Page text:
In conclusion, if you use a separate accountant then your spouse or partner, you should reconsider this practice for the reasons noted above.

Readers Point

A reader sent me an email this week asking "why does the CRA not issue T5s for interest income?". That is an interesting question. Many people get those little notes on their notice of assessments or reassessments that "your refund includes refund interest of $x. Since this interest is taxable in the year your receive it, you must include it as income on your 2010 tax return." Who the heck ever remembers to include this unless your accountant picks it up? It would sure make more sense for the CRA to issue a T5.

[Bloggers Note: In my Confessions of a Tax Accountant blogs, I will discuss real income tax issues that arise, but embellish or slightly change facts to protect the innocent, as the saying goes.]

The blogs posted on The Blunt Bean Counter provide information of a general nature. These posts should not be considered specific advice; as each reader's personal financial situation is unique and fact specific. Please contact a professional advisor prior to implementing or acting upon any of the information contained in one of the blogs.


  1. Your recent blog series on cottage inheritance has me thinking about a related issue: what is the inheritance status of TFSA accounts?

    For example, let's say that a person has a personal TFSA that is fully used. Then, they inherit a TFSA account from somebody else. Does the account continue to be tax free? Is the inheritor required to sell the assets? How does it work?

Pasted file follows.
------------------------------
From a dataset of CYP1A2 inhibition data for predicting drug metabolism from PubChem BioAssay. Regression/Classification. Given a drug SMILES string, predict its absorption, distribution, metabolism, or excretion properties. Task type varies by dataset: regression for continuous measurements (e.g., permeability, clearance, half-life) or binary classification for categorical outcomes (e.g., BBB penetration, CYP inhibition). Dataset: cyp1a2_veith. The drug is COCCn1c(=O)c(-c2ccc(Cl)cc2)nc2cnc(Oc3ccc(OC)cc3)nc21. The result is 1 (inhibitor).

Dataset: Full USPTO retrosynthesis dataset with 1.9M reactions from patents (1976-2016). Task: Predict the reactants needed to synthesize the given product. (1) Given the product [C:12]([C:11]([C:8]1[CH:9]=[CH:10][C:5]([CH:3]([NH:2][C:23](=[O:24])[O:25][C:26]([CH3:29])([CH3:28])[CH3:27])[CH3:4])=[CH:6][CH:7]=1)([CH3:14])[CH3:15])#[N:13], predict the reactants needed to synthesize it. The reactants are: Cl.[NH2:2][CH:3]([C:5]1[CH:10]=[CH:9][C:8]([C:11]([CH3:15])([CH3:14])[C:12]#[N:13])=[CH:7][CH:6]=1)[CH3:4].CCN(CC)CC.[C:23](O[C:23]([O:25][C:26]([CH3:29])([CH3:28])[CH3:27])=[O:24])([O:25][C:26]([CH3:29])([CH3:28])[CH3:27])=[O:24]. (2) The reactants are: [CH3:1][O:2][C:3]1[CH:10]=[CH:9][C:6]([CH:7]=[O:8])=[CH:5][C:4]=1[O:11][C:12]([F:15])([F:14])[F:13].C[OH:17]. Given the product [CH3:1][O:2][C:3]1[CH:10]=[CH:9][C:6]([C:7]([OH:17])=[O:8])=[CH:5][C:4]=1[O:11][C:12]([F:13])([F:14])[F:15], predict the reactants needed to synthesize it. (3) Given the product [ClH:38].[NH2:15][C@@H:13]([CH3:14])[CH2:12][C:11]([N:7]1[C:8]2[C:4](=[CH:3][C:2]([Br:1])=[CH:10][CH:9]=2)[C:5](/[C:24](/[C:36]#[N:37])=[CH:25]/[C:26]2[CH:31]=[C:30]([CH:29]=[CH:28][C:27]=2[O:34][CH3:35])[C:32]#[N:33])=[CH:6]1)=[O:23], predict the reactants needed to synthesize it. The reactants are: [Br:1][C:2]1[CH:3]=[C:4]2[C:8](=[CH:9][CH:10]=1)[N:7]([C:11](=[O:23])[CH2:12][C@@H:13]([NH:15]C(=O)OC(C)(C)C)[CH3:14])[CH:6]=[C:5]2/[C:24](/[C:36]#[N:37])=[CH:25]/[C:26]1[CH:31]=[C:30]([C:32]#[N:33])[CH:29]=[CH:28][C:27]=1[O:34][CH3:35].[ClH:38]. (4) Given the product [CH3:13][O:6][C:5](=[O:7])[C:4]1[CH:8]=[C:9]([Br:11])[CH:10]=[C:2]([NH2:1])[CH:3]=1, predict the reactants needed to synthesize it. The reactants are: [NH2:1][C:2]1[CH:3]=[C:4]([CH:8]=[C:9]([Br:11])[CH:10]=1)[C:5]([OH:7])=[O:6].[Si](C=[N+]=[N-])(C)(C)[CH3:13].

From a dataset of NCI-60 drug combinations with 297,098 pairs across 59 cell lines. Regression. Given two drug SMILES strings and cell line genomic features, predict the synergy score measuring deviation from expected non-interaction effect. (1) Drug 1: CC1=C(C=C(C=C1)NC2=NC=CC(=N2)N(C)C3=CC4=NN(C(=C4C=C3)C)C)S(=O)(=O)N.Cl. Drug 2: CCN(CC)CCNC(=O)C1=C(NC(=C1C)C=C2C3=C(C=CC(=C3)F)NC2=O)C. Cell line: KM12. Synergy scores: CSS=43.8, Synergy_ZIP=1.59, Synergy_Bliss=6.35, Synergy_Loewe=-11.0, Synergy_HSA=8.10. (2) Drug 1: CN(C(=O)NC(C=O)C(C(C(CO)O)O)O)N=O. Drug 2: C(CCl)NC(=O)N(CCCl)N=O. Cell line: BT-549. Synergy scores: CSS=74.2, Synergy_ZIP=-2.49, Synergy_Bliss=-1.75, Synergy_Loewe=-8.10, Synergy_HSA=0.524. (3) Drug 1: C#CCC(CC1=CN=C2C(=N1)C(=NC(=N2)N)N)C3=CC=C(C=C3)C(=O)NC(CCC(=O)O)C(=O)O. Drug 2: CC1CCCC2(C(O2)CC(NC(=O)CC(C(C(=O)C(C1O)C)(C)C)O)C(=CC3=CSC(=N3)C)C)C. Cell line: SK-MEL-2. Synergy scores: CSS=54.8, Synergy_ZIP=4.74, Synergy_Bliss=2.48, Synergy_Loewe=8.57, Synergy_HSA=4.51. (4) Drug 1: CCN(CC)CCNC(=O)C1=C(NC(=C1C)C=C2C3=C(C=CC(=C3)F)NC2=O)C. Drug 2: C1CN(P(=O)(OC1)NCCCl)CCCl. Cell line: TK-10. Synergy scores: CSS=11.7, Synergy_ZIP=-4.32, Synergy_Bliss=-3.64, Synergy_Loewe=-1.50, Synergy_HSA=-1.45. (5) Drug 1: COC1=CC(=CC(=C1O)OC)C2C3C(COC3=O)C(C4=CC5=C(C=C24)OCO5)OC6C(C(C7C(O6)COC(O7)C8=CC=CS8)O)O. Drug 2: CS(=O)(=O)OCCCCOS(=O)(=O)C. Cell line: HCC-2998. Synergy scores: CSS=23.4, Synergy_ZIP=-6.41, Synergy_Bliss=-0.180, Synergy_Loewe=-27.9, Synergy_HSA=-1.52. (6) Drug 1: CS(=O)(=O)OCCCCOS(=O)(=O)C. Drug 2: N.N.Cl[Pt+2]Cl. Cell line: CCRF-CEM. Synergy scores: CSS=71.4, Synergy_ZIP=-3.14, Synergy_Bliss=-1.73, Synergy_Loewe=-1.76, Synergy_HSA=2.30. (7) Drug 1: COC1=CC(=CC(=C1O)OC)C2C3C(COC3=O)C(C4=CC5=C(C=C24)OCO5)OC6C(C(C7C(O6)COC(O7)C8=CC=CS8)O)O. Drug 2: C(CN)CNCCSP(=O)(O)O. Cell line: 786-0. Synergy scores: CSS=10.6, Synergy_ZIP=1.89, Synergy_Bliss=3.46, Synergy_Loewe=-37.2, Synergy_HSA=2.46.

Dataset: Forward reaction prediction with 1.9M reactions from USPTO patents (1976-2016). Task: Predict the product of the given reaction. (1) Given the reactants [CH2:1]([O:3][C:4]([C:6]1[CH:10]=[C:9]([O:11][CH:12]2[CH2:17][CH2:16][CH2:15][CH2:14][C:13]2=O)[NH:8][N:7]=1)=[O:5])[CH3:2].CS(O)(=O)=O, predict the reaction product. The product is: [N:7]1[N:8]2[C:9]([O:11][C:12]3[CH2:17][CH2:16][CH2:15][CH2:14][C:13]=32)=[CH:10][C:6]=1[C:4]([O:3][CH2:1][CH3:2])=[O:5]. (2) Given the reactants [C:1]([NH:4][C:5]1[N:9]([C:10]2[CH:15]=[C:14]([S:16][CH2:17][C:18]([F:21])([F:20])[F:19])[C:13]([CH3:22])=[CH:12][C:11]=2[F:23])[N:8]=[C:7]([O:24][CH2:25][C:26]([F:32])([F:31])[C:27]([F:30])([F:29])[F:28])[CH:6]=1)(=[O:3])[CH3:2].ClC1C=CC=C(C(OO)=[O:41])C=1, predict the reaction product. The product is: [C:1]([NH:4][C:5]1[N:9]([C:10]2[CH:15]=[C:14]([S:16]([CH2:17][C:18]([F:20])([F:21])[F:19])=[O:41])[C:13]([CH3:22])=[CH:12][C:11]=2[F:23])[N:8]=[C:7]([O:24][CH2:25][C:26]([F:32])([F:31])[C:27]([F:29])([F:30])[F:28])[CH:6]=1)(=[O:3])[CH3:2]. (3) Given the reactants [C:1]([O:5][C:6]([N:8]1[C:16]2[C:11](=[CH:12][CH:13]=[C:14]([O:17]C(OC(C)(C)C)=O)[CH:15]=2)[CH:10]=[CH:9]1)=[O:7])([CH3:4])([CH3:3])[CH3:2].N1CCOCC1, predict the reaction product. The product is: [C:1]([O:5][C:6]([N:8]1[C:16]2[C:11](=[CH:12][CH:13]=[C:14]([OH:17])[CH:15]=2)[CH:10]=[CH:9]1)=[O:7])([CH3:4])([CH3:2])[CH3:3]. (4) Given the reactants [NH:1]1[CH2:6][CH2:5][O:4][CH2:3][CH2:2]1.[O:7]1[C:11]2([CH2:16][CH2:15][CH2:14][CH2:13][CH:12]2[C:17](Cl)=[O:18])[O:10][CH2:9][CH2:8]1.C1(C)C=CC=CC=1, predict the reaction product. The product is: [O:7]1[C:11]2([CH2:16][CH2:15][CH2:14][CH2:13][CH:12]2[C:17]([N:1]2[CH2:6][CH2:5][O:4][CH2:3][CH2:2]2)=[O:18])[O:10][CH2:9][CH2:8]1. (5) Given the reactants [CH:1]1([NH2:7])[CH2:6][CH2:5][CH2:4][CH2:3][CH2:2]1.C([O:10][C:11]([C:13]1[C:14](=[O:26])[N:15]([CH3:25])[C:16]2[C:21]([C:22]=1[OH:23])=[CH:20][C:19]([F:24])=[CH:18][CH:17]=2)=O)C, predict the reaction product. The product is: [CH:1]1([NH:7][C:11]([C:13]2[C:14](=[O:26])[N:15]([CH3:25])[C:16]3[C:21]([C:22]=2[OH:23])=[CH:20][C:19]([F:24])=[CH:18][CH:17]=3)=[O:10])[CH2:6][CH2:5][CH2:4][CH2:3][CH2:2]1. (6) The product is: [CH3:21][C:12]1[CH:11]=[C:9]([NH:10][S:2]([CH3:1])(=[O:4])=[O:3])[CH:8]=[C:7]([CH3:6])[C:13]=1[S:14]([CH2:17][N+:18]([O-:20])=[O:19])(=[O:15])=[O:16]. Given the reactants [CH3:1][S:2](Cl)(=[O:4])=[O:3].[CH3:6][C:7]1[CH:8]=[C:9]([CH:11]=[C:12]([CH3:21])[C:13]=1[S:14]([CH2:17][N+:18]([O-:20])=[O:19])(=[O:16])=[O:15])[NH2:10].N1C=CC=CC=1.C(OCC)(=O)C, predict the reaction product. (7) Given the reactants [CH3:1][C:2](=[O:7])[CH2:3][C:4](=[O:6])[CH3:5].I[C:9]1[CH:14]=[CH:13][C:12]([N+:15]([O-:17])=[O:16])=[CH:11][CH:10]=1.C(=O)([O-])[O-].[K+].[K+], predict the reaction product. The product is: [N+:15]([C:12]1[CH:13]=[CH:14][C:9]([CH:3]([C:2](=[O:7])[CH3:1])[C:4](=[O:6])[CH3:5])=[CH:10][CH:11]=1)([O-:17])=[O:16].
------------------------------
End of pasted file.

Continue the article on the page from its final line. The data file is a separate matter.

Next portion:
2. Hey Tom:

    Here is a link to a nice summary by Megan Connolly an estate lawyer.

    Long and short of it is unless your spouse is the successor (in which case exempt status is maintained and the inherited TFSA does not affect your spouses TFSA limit) the TFSAs exempt status ends and it must be paid out, I think within a year of death. The TFSA value at death is inherited tax free, however any earnings from death until paid out will be taxable.

  3. I read the medical expense article you suggested. I have heard about this new blood cord program for new babies. Would this qualify as a medical credit?

  4. Anon- I did a very very fast fast check and I did not see anything from the CRA on the topic. I found a document (see below) from a benefits company that reflects it as ineligible, but I am not sure if that is as medical expense or insurable expense. However, they seem to be one and the same in most cases. See page 3 ineligible. You can always call CRA, they may have ruled on it already.